The appointor's role
A discretionary trust need not have an appointor and the role has no defined meaning at law. If an appointor position is created under the discretionary trust it is done so under that particular discretionary trust deed (Deed) and the powers conferred on the appointor will depend on the Deed's terms.
At a minimum the Deed will confer on an appointor the power to appoint or remove the trustee. The appointor may also be granted protective powers: for instance, the trustee may need the appointor's consent to add or exclude additional classes of beneficiaries, or vary the Deed.
The appointor's role is generally seen as the most definitive role in the discretionary trust. This is because, although the trustee under the Deed is granted the discretion as to whom and in what proportion the capital and the income is distributed to beneficiaries, the appointor controls who acts as trustee and, therefore, who exercises those discretions.
Should I appoint an appointor?
An appointor may also be advisable for administrative ease: for instance, if the trustee becomes unable to act or insolvent, then it is a relatively simple process for the appointor to remove that trustee and appoint another.
An appointor also makes sense as a means of planning for future contingencies. The trustee of a discretionary trust is given full discretionary powers up to the vesting date — usually a period of 80 years. During this time, a trustee may be administering a sizeable trust fund. The presence of an appointor may:
- help ensure that the trustee acts in compliance with its obligations; and
- provides a simple and effective process for replacing the trustee if the trustee falls short in meeting its obligations or becomes conflicted in meeting its duties.
Ultimately the answer may turn on the trust's objectives, and whether having an appointor will further those objectives. For instance, if the primary purpose of the trust is asset protection, then for the reasons referred to under 'Other considerations' below, it would be advisable:
- that the trust has an appointor; and
- that the appointor is a trusted family member who is not a named beneficiary.
Just as it is important to determine who will act as appointor, it is also important to consider who will step into the role as appointor of the trust when the appointor dies or is incapacitated.
These options include:
- Successor named in deed
The Deed states who will succeed the appointor on their death. It can be a particular named person, or the executor of the appointor's will (i.e., the appointor's legal personal representative).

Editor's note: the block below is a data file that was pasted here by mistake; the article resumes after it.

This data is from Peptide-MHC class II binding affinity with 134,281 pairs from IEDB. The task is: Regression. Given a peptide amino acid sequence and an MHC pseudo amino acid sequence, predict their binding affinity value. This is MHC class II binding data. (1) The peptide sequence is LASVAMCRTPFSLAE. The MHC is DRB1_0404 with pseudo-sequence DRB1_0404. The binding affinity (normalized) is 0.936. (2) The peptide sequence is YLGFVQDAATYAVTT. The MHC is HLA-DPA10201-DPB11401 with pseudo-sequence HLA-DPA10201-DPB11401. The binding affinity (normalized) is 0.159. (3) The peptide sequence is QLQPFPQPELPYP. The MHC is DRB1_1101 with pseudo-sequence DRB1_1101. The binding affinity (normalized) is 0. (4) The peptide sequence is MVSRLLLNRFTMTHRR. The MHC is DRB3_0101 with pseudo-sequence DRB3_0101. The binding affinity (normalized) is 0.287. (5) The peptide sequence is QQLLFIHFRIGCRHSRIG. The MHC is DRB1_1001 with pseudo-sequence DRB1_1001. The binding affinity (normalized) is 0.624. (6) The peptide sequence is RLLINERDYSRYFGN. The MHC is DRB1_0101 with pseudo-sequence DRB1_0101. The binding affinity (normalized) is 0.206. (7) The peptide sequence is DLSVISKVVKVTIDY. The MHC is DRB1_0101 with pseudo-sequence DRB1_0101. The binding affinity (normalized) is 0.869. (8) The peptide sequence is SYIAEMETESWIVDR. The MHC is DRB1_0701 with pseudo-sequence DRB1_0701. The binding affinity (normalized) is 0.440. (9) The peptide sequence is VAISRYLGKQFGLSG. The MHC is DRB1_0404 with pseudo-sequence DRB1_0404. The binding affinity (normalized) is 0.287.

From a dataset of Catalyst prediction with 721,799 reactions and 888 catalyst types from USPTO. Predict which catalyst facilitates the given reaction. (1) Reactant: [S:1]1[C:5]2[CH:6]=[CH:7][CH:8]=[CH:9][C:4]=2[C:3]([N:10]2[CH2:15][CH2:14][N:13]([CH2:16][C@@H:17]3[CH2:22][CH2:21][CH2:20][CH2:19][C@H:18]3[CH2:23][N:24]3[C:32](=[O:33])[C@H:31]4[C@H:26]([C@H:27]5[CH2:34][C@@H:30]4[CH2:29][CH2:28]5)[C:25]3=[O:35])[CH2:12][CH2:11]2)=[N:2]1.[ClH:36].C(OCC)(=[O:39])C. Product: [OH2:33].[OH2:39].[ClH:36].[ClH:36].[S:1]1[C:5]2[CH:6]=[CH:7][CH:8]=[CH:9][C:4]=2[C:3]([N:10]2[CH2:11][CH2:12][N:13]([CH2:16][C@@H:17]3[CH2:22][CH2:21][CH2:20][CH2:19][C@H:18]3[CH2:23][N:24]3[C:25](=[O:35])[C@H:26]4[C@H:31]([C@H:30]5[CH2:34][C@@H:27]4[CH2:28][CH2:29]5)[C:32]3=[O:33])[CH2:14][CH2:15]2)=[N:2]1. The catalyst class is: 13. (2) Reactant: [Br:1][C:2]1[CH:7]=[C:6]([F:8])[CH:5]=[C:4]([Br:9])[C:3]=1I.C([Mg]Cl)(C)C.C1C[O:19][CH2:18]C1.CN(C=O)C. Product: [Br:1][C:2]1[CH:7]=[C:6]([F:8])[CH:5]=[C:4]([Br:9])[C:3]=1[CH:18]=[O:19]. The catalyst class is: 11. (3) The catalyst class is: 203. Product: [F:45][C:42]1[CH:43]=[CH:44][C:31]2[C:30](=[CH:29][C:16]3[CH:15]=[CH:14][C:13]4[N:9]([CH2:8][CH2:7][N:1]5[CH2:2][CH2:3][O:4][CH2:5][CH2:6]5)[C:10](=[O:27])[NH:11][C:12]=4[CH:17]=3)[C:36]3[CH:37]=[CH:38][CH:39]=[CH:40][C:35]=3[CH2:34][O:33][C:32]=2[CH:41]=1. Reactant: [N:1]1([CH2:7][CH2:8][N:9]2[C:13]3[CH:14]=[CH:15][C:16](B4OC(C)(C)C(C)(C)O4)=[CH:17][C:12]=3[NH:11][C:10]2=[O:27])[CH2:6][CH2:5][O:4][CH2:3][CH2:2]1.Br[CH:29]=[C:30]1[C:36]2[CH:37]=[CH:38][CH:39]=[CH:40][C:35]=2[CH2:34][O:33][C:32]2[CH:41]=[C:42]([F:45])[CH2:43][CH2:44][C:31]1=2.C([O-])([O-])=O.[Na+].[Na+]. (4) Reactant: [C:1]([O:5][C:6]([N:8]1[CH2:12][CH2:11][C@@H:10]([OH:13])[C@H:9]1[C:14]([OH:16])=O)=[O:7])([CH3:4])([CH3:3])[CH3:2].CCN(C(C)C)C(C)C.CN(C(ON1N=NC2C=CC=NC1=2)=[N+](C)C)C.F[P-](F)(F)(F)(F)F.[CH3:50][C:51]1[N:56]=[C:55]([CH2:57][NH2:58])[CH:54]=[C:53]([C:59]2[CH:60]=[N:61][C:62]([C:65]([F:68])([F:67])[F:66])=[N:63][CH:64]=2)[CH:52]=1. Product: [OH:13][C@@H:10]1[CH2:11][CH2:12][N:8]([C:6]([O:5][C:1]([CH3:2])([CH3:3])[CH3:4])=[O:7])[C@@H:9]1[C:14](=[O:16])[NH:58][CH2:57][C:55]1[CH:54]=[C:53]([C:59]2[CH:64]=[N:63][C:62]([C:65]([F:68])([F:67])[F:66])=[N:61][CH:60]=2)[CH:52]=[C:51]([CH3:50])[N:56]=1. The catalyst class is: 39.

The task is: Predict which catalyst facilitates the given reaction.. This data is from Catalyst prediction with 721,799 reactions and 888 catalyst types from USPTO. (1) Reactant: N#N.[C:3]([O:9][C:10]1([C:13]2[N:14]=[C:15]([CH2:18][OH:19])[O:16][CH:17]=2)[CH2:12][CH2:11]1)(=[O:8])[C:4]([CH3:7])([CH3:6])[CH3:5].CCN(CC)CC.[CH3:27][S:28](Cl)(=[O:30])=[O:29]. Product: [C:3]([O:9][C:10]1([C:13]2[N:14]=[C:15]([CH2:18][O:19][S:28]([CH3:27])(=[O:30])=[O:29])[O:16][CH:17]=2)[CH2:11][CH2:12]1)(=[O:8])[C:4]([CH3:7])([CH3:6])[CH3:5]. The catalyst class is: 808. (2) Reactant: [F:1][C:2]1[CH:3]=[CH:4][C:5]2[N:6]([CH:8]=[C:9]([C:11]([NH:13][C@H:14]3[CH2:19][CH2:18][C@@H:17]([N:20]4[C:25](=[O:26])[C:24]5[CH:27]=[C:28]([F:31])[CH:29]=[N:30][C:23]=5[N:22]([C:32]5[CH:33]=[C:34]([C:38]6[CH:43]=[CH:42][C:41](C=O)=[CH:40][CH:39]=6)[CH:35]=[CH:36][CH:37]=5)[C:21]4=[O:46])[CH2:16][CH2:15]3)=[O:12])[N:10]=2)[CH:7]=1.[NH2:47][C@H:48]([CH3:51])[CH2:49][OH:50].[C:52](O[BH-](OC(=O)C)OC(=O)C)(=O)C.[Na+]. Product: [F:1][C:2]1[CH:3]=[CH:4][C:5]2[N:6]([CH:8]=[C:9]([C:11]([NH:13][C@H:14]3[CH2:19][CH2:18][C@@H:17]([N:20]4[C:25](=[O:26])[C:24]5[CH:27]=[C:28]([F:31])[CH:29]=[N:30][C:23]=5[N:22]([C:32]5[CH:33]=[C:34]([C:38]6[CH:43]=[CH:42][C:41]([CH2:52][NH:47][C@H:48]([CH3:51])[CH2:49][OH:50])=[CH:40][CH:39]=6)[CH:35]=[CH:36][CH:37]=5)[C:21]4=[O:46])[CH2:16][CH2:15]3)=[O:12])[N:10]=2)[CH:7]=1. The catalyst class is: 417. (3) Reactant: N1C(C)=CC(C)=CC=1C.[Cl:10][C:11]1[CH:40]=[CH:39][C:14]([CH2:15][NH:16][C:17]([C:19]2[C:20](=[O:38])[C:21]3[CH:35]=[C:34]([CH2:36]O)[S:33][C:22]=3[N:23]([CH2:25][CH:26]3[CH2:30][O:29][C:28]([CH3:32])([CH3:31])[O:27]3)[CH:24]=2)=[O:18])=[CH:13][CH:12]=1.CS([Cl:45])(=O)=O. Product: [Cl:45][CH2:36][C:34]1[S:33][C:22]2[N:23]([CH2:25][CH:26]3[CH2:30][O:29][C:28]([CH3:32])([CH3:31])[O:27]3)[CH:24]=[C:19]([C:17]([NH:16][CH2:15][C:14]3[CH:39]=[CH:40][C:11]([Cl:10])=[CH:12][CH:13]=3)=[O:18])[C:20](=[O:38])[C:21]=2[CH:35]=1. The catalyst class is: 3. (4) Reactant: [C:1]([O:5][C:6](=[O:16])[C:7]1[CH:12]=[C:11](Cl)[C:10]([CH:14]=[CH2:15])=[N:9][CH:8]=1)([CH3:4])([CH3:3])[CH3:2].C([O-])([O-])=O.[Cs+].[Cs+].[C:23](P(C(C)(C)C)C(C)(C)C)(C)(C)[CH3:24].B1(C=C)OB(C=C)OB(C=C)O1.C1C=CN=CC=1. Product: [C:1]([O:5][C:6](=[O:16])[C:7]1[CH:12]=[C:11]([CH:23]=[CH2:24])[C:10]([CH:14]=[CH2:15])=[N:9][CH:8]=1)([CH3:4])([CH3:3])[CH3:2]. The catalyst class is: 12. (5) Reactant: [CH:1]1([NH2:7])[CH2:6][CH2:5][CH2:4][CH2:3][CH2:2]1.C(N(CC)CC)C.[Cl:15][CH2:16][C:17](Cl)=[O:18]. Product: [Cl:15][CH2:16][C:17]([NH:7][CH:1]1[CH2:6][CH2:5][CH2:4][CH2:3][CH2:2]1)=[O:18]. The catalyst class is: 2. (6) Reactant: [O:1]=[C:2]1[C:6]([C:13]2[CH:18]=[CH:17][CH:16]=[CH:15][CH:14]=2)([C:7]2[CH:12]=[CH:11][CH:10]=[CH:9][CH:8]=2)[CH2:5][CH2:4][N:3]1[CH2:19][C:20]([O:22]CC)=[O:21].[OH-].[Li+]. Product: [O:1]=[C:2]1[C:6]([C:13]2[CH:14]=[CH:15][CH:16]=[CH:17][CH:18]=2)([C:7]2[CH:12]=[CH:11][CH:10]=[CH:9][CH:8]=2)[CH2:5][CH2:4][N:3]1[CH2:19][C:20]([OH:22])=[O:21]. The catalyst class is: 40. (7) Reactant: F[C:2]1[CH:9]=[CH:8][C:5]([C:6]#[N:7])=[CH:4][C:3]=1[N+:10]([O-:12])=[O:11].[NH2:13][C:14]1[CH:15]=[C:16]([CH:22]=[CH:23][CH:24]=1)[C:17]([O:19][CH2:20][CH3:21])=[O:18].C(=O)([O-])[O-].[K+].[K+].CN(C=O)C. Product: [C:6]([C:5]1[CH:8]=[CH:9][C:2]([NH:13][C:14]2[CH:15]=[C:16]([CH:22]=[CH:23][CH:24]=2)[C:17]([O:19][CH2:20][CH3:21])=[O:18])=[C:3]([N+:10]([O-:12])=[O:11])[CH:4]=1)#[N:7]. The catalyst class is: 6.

- Successor appointed by will
The Deed states that the appointor is permitted to appoint a replacement appointor under the terms of the appointor's will. That person takes over the appointor role on the appointor's death.
- Joint appointor succeeded by survivor
The Deed names two (or more) appointors, and provides that on the death of one appointor the survivor(s) continue to act as appointors.
- Appointor replaces themselves during the term of the Deed
The Deed permits the appointor to appoint additional or replacement appointors.
- Temporary succession (i.e. due to incapacity).
The Deed provides for temporary succession during any period when the appointor is unable to act. The replacement appointor may be determined by one of the methods above.
Combination of approaches
The Deed may set out a combination of the above to deal with succession. For instance, on the death of the appointor the appointor's spouse becomes appointor, and on the death of the spouse the spouse's executor becomes appointor.
It is recommended that the appointor provisions and succession of the appointor be carefully considered before establishing a discretionary trust. Having provisions in the Deed which deal with the resignation, removal and appointment of the appointor is necessary to ensure certainty of the Deed and remove any confusion when an appointor wishes to resign, dies, lacks capacity or is bankrupt.
Other considerations — might a person have a definable interest in a discretionary trust?
In the Federal Court decision in Richstar, the Federal Court held that a discretionary trust was the 'alter ego' of the beneficiary who effectively controlled the trust. As a consequence the beneficiary had an interest in the trust property that was akin to a contingent or proprietary interest.
To view Maddocks summary and comments on the decision in Richstar click here.
The Richstar case involved a request by ASIC for the appointment of a receiver in relation to assets held in a discretionary family trust associated with the defendant. Justice French accepted the argument by ASIC that the defendant had a contingent interest in the discretionary trusts as in all practical terms they controlled the trust. Justice French considered that if a person is one of the open class of beneficiaries and that person also has the power to remove or appoint new trustees, then that person has a contingent interest in the property of the trust. That interest, may amount to 'property' for the purposes of the Corporations Act 2001 (Cth).
The Richstar case, although limited in its application, has raised concerns as to the extent which a discretionary trust effectively controlled by one person, provides effective asset protection where a beneficiary is also the appointor and possibly also a trustee (or director of a corporate trustee).
More information from Maddocks
For more information, contact Maddocks on (03) 9258 3555 and ask to speak to a member of the Commercial team.
More Cleardocs information on related topics
You can read earlier ClearLaw articles on a range of trust topics.